Relationships and sexual problems

Relationships - whether family or intimate relationships with a partner - can  be a great source of love, pleasure, support and excitement. However they can  also be a source of grief and anguish if they go wrong. The issue is made more  relevant for students by the fact that most people in a university are in a  period of personal change, which can make them feel less sure of what they want  or how they can expect others to react.

Research into what makes relationships work successfully - whether family  relationships, friendships or partnerships - tend to come up with the same few  things:

  • Acceptance of difference
  • People in successful relationships do not try to force the others to be  exactly like them; they work to accept difference even when this difference is  profound.
  • Capacity for boundaries
  • People are aware that there is a point where they stop and the other person  begins. Sadly, it is unrealistic to expect others to solve all our problems or  meet all our need - even though we may hope for this at times. 
    Operating  mainly in the present
  • Once relationships either focus on repeatedly picking over past events, or  else are based only on the hope that things will be better tomorrow, they tend  to go off the rails.
  • Respect for individual choice
  • It is accepted that each person has the right to decide their own direction  in life: the relationship then adapts to follow this.
  • Skill in negotiating
  • Once each individual has decided what they want, the couple or family are  able to work out a way to fulfil these different goals without anyone having to  compromise totally.
  • Sharing positive feelings.
  • In a couple this may be sexual intimacy; however it can also just be  pleasantness and kindness, as it is in a family.

The headings come from research carried out by Beaver (1985)

Thus it might seem that a relationship requires quite a lot of individual  skill and self-sufficiency which can be a bit off-putting at first. However it  is comforting to consider the research of John Bowlby on attachment (1975). He  concluded that human beings are innately social and tend instinctively to know  how to form close attachments to others.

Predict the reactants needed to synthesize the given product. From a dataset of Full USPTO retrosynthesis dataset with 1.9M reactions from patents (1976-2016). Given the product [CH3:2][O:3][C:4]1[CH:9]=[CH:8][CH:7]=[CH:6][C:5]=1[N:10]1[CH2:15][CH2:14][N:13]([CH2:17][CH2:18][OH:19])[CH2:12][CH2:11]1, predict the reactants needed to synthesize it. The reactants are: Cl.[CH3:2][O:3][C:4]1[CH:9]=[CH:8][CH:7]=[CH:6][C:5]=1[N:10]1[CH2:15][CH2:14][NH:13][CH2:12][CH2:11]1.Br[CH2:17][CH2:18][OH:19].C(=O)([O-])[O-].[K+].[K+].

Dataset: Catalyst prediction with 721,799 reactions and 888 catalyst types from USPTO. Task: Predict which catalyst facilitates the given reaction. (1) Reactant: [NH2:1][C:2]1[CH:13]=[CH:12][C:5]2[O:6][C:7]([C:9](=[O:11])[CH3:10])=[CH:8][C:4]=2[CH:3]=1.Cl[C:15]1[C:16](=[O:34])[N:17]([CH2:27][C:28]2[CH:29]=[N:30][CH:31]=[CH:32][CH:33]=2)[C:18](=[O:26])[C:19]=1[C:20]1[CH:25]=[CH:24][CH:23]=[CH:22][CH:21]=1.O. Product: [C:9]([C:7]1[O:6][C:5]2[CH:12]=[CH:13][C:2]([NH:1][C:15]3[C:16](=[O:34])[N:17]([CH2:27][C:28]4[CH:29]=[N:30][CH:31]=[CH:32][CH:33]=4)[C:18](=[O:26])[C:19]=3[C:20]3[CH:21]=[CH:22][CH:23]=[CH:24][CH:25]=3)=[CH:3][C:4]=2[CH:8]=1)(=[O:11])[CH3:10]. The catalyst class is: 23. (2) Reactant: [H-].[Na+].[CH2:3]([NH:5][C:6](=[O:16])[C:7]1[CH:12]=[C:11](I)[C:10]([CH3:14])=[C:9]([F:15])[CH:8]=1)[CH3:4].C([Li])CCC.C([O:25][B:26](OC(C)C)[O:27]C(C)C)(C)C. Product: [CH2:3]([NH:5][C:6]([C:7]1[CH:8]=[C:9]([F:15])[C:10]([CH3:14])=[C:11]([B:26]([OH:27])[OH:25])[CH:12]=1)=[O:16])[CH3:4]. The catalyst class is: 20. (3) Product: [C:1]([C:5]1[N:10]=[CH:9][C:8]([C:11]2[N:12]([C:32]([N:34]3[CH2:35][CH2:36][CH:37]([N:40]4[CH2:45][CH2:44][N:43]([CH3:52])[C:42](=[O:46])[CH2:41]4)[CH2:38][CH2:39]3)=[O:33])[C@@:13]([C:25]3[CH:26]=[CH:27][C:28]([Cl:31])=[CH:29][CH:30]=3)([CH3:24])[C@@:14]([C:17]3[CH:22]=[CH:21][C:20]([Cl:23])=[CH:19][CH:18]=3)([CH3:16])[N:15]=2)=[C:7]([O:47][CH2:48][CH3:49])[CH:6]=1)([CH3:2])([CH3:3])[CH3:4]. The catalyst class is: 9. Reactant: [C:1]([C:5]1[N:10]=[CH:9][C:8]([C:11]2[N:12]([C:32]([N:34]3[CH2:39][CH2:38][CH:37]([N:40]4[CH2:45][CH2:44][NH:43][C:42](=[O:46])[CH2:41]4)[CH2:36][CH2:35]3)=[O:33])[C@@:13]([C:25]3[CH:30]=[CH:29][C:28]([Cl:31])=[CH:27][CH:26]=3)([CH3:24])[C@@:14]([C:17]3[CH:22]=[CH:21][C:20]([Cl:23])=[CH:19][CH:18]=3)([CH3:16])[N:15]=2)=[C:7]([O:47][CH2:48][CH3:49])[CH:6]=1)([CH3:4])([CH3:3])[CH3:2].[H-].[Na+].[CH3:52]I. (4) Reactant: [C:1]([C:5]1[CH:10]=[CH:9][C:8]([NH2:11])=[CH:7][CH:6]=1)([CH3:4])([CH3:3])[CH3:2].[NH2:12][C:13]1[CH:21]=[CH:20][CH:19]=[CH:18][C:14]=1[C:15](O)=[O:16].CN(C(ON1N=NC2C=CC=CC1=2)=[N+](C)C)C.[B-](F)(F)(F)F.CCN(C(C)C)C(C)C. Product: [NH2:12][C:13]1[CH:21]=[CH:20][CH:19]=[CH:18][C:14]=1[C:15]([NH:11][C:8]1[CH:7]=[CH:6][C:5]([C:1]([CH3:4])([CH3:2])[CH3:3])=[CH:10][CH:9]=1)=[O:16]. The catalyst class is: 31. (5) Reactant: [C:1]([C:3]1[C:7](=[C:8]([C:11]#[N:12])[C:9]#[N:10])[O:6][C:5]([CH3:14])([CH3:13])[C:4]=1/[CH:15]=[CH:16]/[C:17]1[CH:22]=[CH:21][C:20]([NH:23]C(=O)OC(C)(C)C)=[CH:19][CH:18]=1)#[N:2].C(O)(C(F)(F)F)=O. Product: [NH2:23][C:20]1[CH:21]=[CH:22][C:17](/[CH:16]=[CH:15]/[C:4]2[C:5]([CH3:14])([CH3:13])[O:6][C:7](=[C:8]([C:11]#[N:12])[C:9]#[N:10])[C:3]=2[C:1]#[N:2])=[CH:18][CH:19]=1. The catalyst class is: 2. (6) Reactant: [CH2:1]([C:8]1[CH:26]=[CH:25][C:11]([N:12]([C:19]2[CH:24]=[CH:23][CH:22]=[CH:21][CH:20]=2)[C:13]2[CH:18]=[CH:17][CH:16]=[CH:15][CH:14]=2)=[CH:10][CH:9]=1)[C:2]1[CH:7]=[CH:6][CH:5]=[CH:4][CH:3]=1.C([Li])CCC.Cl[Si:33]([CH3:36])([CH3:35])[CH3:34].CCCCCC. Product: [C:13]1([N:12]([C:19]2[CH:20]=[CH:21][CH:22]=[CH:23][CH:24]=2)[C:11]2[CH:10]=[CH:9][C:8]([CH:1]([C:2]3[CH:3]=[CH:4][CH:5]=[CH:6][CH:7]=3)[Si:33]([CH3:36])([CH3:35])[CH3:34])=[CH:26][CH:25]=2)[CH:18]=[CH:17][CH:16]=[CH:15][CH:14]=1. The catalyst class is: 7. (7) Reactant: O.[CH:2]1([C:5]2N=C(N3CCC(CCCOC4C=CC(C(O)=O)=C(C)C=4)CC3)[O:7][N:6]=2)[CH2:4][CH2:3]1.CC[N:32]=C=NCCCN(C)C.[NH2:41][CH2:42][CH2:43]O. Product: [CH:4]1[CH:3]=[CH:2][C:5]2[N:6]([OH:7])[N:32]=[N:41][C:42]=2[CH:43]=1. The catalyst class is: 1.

Relationship problems often arise not because we never learned what to do,  but because we have lost touch with this instinctive good sense and become  over-anxious about our relationships.

This may be because we have lost our own self-respect and sense of our  personal worth; it may be because we are in personal distress and so putting too  much pressure on our relationships; it may be because we have had unfortunate  experiences in past relationships and so have temporarily lost our ability to  trust.

We may have been out of touch with our ability to make successful  relationships for so long that we may doubt if we ever had it. However most  people seem able to recover these skills if they put their mind to it.

Much work on improving a relationship can start with the individual. If one  person is clear and reasoned about what they want and more consistent about how  they ask for it, the whole relationship can begin to be put on a different  basis.

Dealing with problems in your personal relationships

Large books and lengthy courses have been created to explore the infinite  complexity of human relationships. Problems can arise from a large number of  sources and it can frequently need some care to help disentangle the mixture of  influences. These problems can be intensified by the pressures from others to  form or end a relationship and the general pressures from the media which give  an idealised view of couples which is often at odds with the reality many people  experience.

Here are some simple guidelines to help you explore and resolve tensions  which you may be feeling about relationships.

  • Do you know what you are looking for in a relationship? There are many  different reasons for entering into a relationship - for companionship; for  sexual experience; to have a long-term partner; to create a family and so on. Do  you know what you are looking for? Have you discussed this with your partner? If  not there is a distinct possibility that you may both end up seriously at  cross-purposes.
  • Are you asking too much or expecting too little from your relationship? A  good relationship can provide support, sexual expression, companionship and  eventually an opportunity to build a joint life. If you are looking to it to  provide more than this - for example to give you a sense of purpose and worth or  protect you from some deep personal fear - you may be trying to get a partner to  provide things that in fact only you can achieve. If on the other hand a  relationship brings you continual grief and unhappiness you may be accepting for  yourself a far lower level of interaction than you have a right to expect. In  particular no-one deserves to be on the receiving end of physical or sexual  violence. Do look for the support you need to change or end a relationship if  abuse is happening to you.